Applying a rational basis test to its review of the selection procedures, the panel concluded that "Mr. Ruckman . . . presented no evidence to refute the fact that USRowing [sic] made a reasoned policy decision in adopting the [selection procedures]." Id. at ¶ 28. The panel further reasoned that there had been "no showing of a denial of opportunity to anyone under the 2008 selection procedures." Id. at ¶ 48. In essence, the panel noted, the athletes "want to qualify in a boat with a crew of their own choosing, not one determined by the . . . Coaches at the Selection Camp." Id. "This evidence," the panel concluded, "does not demonstrate a denial of opportunity; it demonstrates a difference of opinion as to the best means of selection." Id. For these reasons, the panel affirmed the 2008 selection procedures.
There were a few aspects of the ruling that favored the athletes, however. First, although the panel concluded that the 2008 selection procedures were facially reasonable, it warned US Rowing that if the procedures were "not used rigorously . . . the [process] could end up being a meaningless rubber stamp." Id. at ¶ 50. The panel, further, noted that some of the objective criteria in US Rowing's selection process were not weighted, hence the procedures "are not as meaningful as they could be, and the transparency of the selection process may be illusory if the objective standards are not used fairly." Id. Were that to occur, the panel admonished, "the process will be a sham and a disservice to the athletes and the country." Id. The panel, further, acknowledged that the athletes had cause for concern "[b]ecause of the history of USRowing ...." Id. But, because no athlete had yet been accepted or rejected under the 2008 procedures, the panel had no basis upon which to assess US Rowing's application thereof. Second, the panel required US Rowing to "provide a suitable substitute for a cancelled 2007 . . . race." Id. at ¶ 58. Each party bore their own costs.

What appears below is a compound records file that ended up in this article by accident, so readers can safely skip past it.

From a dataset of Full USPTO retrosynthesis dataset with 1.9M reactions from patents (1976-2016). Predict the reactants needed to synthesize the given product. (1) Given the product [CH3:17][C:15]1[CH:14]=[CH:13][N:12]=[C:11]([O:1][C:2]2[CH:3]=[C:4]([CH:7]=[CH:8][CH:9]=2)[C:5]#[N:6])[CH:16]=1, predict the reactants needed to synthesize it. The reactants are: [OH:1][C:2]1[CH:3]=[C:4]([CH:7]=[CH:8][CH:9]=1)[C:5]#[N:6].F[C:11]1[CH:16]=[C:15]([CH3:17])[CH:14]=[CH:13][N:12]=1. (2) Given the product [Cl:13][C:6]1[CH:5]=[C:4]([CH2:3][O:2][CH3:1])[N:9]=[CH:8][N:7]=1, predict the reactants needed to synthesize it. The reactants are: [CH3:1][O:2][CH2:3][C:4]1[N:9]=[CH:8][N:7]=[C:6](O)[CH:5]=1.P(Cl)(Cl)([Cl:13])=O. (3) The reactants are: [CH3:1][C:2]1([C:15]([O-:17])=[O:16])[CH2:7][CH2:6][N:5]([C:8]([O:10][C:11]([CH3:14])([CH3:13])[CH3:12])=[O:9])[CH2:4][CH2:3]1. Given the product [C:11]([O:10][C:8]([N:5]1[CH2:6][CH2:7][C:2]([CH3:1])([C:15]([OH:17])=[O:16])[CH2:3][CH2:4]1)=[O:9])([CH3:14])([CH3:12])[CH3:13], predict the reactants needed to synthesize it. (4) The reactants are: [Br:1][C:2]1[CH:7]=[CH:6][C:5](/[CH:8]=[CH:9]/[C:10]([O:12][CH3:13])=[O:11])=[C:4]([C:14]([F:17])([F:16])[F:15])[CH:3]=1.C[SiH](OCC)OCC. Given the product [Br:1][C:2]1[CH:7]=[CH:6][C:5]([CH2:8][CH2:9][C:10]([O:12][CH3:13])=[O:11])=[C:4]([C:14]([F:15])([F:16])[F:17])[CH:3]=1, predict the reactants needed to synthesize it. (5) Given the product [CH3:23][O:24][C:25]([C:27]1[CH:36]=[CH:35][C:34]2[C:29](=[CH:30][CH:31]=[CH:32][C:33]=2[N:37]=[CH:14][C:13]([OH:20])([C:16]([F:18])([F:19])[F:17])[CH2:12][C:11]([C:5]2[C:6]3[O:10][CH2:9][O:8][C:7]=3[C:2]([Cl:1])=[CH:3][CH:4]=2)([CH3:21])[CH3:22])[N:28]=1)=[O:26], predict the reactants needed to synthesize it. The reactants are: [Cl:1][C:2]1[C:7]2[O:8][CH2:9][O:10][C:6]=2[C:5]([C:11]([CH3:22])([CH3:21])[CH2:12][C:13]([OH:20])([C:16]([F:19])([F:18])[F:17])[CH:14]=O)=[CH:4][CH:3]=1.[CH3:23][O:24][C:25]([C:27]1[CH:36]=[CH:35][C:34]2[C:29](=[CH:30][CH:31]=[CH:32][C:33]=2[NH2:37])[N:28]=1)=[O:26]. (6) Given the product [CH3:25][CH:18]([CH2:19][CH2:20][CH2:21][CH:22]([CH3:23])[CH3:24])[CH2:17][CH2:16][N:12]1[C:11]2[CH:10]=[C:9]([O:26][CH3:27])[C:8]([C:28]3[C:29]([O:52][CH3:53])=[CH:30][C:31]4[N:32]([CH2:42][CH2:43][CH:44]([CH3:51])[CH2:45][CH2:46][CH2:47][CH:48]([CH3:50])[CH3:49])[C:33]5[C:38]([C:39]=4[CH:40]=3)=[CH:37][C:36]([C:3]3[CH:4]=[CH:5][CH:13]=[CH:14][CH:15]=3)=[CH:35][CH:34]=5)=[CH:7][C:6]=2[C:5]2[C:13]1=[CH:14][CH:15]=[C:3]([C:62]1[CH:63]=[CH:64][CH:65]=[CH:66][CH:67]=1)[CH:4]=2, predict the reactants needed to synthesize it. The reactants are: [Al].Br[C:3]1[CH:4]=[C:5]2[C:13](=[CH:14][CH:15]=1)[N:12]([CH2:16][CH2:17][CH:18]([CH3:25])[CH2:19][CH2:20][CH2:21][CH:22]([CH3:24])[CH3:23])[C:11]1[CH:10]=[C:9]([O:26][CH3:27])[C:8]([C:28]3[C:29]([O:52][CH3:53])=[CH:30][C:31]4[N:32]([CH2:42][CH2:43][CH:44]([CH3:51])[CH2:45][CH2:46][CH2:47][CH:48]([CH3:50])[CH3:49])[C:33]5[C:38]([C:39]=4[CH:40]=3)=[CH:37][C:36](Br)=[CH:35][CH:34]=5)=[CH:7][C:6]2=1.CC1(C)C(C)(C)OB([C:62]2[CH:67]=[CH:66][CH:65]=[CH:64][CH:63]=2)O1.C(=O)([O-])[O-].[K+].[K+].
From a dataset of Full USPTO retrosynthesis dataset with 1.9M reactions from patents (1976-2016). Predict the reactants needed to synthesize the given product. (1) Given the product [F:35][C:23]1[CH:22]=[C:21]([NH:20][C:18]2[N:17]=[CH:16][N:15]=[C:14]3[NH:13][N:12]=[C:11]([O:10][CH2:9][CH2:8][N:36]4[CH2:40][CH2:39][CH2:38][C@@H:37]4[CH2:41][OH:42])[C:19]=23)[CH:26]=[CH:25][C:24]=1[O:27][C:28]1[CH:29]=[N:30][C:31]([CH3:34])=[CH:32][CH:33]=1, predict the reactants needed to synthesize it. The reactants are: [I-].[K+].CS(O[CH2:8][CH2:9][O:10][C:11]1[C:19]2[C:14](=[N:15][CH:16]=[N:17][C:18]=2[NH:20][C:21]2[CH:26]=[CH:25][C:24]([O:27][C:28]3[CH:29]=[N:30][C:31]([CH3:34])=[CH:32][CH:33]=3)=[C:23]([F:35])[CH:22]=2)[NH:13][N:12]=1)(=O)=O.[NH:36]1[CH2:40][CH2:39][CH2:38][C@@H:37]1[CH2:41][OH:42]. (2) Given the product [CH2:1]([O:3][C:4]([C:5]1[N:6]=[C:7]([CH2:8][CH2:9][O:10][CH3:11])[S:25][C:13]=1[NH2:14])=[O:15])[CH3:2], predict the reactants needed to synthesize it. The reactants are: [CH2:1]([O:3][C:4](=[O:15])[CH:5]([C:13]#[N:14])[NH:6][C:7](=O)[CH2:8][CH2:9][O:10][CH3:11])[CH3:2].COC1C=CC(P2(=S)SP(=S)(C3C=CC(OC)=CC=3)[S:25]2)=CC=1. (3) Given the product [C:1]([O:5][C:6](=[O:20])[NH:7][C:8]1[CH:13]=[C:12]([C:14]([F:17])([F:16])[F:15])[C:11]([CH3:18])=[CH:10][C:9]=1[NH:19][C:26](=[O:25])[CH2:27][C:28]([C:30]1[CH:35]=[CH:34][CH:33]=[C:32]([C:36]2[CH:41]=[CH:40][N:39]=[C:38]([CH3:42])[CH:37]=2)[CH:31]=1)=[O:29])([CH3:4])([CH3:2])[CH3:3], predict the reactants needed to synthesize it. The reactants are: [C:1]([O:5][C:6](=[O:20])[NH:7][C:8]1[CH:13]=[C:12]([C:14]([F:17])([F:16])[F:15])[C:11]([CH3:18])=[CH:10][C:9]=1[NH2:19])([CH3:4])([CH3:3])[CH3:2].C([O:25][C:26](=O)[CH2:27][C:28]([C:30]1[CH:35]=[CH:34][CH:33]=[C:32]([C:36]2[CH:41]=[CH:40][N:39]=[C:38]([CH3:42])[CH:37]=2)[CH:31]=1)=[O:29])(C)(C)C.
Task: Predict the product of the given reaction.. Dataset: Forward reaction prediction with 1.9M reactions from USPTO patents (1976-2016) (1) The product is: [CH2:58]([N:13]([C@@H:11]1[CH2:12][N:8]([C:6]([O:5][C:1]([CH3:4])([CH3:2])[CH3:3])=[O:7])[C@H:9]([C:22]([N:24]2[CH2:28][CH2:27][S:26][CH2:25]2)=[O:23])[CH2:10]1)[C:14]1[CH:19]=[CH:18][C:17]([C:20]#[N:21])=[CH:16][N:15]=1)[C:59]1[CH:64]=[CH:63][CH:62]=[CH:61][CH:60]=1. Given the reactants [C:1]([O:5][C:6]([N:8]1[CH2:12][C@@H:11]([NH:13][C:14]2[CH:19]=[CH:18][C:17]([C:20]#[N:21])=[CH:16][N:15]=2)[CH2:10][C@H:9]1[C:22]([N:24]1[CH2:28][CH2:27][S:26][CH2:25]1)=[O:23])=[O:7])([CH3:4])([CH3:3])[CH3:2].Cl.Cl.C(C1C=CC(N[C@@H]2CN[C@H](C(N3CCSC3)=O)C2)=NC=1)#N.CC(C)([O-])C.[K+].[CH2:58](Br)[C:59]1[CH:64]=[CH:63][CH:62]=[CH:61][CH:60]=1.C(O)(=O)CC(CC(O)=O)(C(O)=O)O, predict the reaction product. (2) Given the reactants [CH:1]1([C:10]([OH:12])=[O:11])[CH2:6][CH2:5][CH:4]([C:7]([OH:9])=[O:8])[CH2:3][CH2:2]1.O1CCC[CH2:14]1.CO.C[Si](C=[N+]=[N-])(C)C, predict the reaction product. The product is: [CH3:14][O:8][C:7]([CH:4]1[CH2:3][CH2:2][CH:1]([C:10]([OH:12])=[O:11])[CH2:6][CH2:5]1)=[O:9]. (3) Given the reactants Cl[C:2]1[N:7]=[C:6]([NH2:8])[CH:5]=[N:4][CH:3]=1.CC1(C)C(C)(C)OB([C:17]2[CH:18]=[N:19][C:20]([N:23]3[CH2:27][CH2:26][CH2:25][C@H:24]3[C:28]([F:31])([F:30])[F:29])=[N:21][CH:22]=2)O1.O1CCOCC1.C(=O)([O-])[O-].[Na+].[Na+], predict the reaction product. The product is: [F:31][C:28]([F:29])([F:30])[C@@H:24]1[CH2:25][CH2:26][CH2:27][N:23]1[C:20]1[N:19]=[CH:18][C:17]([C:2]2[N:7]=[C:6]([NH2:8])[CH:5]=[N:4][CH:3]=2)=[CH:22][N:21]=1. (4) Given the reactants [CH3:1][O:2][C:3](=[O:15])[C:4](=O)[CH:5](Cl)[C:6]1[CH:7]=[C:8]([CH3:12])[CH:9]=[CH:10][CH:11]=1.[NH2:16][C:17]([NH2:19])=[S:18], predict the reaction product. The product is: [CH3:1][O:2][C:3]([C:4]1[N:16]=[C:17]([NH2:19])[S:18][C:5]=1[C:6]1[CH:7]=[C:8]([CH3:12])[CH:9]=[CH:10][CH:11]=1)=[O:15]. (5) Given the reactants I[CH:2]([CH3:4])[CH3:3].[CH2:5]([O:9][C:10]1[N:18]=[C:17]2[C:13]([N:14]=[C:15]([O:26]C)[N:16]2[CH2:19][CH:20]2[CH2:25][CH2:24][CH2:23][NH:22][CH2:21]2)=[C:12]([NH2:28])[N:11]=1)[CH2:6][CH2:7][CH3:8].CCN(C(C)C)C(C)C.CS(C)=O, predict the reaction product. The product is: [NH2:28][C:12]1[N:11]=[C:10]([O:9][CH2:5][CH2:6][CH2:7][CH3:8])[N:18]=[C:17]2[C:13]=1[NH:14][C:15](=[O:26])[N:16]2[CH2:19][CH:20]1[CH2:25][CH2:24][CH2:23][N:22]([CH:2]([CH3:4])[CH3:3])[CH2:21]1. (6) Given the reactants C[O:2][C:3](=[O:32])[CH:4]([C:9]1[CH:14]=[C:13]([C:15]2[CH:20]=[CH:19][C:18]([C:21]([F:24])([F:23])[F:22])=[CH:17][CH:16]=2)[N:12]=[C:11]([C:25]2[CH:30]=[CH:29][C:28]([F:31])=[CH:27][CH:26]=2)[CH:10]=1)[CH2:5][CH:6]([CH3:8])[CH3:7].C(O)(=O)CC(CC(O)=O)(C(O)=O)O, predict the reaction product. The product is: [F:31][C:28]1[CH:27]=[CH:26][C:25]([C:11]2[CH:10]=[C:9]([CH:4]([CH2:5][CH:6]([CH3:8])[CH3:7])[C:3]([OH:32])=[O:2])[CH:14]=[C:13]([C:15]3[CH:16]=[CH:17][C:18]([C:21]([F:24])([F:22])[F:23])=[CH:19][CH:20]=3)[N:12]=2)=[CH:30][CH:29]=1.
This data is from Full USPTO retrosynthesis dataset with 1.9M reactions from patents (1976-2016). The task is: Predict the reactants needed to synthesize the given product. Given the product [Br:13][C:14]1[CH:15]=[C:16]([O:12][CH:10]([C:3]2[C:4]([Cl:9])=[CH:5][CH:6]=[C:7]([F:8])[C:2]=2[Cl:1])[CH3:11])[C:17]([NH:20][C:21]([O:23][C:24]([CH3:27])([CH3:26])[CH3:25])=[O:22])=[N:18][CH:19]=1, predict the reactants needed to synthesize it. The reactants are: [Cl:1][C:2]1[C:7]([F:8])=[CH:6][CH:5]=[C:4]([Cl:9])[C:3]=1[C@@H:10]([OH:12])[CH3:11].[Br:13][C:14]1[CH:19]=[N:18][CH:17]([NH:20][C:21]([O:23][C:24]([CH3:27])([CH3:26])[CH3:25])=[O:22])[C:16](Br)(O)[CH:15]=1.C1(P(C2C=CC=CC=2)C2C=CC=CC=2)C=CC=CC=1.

US Rowing then brought this suit to confirm the Arbitration Award, in March 2009, in the Superior Court of New Jersey, Law Division, Mercer County. US Rowing named Ruckman and the other five athletes as Defendants in the action. McNamara Decl., Exh. A ("Compl."). USOC was not named in the suit. While USOC was a party to the underlying arbitration matter, US Rowing states in its complaint that it chose not to join USOC "because complete relief c[ould] be accorded" between itself and the athletes. Compl. at ¶ 22. Further, according to the Complaint, "USOC [had] no objection to the commencement of [the] action, or to confirmation of the [Arbitration] Award, in its absence." Id. at ¶ 23. In terms of relief sought, US Rowing demanded only a judgment confirming the Arbitration Award. Id. at ¶ 23. It sought no monetary damages or other relief. Id.
Ruckman removed the action to this Court in September 2009.*fn4 Now, US Rowing moves for dismissal for lack of subject matter jurisdiction. In support of its motion, US Rowing argues, first, that there is no federal question jurisdiction, and, second, that the jurisdictional amount necessary to establish diversity jurisdiction is not present here. In response, Ruckman moves for leave to file an "Amended Removal Notice," in which he challenges, inter alia, the American Arbitration Association's choice and training of arbitrators. US Rowing filed a Second Motion to Remand addressing Ruckman's "Amended Removal Notice" motion. Lastly, Ruckman moves to consolidate this removed action with a separate complaint he has filed against US Rowing, USOC, and the American Arbitration Association ("AAA"), Civil Action No. 10-1252.*fn5 This latter complaint, like the instant action, revolves around the 2008 Arbitration Award. See Compl., Civil Action No. 10-1252 at 2 (contending that the "arbitration ruling at issue in 3:09-cv-04618 was . . . unfair").